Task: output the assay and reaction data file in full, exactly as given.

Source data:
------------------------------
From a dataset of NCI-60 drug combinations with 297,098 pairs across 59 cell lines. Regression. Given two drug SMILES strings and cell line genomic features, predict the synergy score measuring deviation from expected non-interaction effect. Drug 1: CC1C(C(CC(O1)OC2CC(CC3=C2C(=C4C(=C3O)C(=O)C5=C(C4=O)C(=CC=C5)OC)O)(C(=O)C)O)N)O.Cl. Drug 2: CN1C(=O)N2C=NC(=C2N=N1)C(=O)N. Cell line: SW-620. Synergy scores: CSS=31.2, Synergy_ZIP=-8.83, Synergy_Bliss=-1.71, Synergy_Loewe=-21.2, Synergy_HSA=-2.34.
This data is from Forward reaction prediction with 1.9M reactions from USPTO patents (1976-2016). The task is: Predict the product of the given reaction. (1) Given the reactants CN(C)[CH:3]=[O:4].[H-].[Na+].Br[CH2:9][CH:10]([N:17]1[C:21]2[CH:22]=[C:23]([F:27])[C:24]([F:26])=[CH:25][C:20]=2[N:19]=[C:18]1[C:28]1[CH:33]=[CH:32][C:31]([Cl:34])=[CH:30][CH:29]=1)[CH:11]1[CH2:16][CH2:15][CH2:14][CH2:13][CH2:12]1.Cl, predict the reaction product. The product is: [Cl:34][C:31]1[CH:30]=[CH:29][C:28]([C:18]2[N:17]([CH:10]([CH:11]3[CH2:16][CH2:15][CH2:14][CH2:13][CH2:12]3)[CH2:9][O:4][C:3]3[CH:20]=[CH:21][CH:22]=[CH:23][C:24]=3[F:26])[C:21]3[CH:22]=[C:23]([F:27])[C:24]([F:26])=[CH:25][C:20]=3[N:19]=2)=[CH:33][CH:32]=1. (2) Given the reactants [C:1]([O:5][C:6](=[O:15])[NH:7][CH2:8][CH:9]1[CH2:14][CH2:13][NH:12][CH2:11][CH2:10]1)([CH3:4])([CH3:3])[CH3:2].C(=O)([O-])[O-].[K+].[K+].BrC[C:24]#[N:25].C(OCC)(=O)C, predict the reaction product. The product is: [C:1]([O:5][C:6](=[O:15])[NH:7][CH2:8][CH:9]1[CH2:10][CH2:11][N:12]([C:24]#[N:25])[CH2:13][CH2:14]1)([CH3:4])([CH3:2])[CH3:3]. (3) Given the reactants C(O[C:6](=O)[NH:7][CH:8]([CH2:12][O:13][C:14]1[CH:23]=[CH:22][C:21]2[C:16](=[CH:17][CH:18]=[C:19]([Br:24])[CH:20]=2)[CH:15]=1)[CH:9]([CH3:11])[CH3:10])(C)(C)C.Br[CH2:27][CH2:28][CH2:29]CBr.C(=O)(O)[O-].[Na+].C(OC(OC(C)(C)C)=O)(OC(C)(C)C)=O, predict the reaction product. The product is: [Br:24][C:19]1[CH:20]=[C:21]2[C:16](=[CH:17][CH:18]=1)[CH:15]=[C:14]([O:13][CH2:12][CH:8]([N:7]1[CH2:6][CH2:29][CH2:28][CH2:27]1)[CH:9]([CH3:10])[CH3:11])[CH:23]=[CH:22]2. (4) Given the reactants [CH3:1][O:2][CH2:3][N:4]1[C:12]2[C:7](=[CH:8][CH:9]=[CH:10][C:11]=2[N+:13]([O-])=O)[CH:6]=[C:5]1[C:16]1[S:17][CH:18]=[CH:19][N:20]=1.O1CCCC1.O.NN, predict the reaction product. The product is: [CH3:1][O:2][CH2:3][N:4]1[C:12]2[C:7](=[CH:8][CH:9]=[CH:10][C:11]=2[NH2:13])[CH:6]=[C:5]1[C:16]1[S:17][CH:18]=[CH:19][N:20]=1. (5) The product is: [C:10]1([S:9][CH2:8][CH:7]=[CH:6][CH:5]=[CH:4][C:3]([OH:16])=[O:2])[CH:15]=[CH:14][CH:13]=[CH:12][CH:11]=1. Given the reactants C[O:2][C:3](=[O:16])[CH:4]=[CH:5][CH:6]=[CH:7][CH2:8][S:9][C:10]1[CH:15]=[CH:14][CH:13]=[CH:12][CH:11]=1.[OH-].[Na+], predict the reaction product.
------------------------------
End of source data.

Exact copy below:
From a dataset of NCI-60 drug combinations with 297,098 pairs across 59 cell lines. Regression. Given two drug SMILES strings and cell line genomic features, predict the synergy score measuring deviation from expected non-interaction effect. Drug 1: CC1C(C(CC(O1)OC2CC(CC3=C2C(=C4C(=C3O)C(=O)C5=C(C4=O)C(=CC=C5)OC)O)(C(=O)C)O)N)O.Cl. Drug 2: CN1C(=O)N2C=NC(=C2N=N1)C(=O)N. Cell line: SW-620. Synergy scores: CSS=31.2, Synergy_ZIP=-8.83, Synergy_Bliss=-1.71, Synergy_Loewe=-21.2, Synergy_HSA=-2.34.
This data is from Forward reaction prediction with 1.9M reactions from USPTO patents (1976-2016). The task is: Predict the product of the given reaction. (1) Given the reactants CN(C)[CH:3]=[O:4].[H-].[Na+].Br[CH2:9][CH:10]([N:17]1[C:21]2[CH:22]=[C:23]([F:27])[C:24]([F:26])=[CH:25][C:20]=2[N:19]=[C:18]1[C:28]1[CH:33]=[CH:32][C:31]([Cl:34])=[CH:30][CH:29]=1)[CH:11]1[CH2:16][CH2:15][CH2:14][CH2:13][CH2:12]1.Cl, predict the reaction product. The product is: [Cl:34][C:31]1[CH:30]=[CH:29][C:28]([C:18]2[N:17]([CH:10]([CH:11]3[CH2:16][CH2:15][CH2:14][CH2:13][CH2:12]3)[CH2:9][O:4][C:3]3[CH:20]=[CH:21][CH:22]=[CH:23][C:24]=3[F:26])[C:21]3[CH:22]=[C:23]([F:27])[C:24]([F:26])=[CH:25][C:20]=3[N:19]=2)=[CH:33][CH:32]=1. (2) Given the reactants [C:1]([O:5][C:6](=[O:15])[NH:7][CH2:8][CH:9]1[CH2:14][CH2:13][NH:12][CH2:11][CH2:10]1)([CH3:4])([CH3:3])[CH3:2].C(=O)([O-])[O-].[K+].[K+].BrC[C:24]#[N:25].C(OCC)(=O)C, predict the reaction product. The product is: [C:1]([O:5][C:6](=[O:15])[NH:7][CH2:8][CH:9]1[CH2:10][CH2:11][N:12]([C:24]#[N:25])[CH2:13][CH2:14]1)([CH3:4])([CH3:2])[CH3:3]. (3) Given the reactants C(O[C:6](=O)[NH:7][CH:8]([CH2:12][O:13][C:14]1[CH:23]=[CH:22][C:21]2[C:16](=[CH:17][CH:18]=[C:19]([Br:24])[CH:20]=2)[CH:15]=1)[CH:9]([CH3:11])[CH3:10])(C)(C)C.Br[CH2:27][CH2:28][CH2:29]CBr.C(=O)(O)[O-].[Na+].C(OC(OC(C)(C)C)=O)(OC(C)(C)C)=O, predict the reaction product. The product is: [Br:24][C:19]1[CH:20]=[C:21]2[C:16](=[CH:17][CH:18]=1)[CH:15]=[C:14]([O:13][CH2:12][CH:8]([N:7]1[CH2:6][CH2:29][CH2:28][CH2:27]1)[CH:9]([CH3:10])[CH3:11])[CH:23]=[CH:22]2. (4) Given the reactants [CH3:1][O:2][CH2:3][N:4]1[C:12]2[C:7](=[CH:8][CH:9]=[CH:10][C:11]=2[N+:13]([O-])=O)[CH:6]=[C:5]1[C:16]1[S:17][CH:18]=[CH:19][N:20]=1.O1CCCC1.O.NN, predict the reaction product. The product is: [CH3:1][O:2][CH2:3][N:4]1[C:12]2[C:7](=[CH:8][CH:9]=[CH:10][C:11]=2[NH2:13])[CH:6]=[C:5]1[C:16]1[S:17][CH:18]=[CH:19][N:20]=1. (5) The product is: [C:10]1([S:9][CH2:8][CH:7]=[CH:6][CH:5]=[CH:4][C:3]([OH:16])=[O:2])[CH:15]=[CH:14][CH:13]=[CH:12][CH:11]=1. Given the reactants C[O:2][C:3](=[O:16])[CH:4]=[CH:5][CH:6]=[CH:7][CH2:8][S:9][C:10]1[CH:15]=[CH:14][CH:13]=[CH:12][CH:11]=1.[OH-].[Na+], predict the reaction product.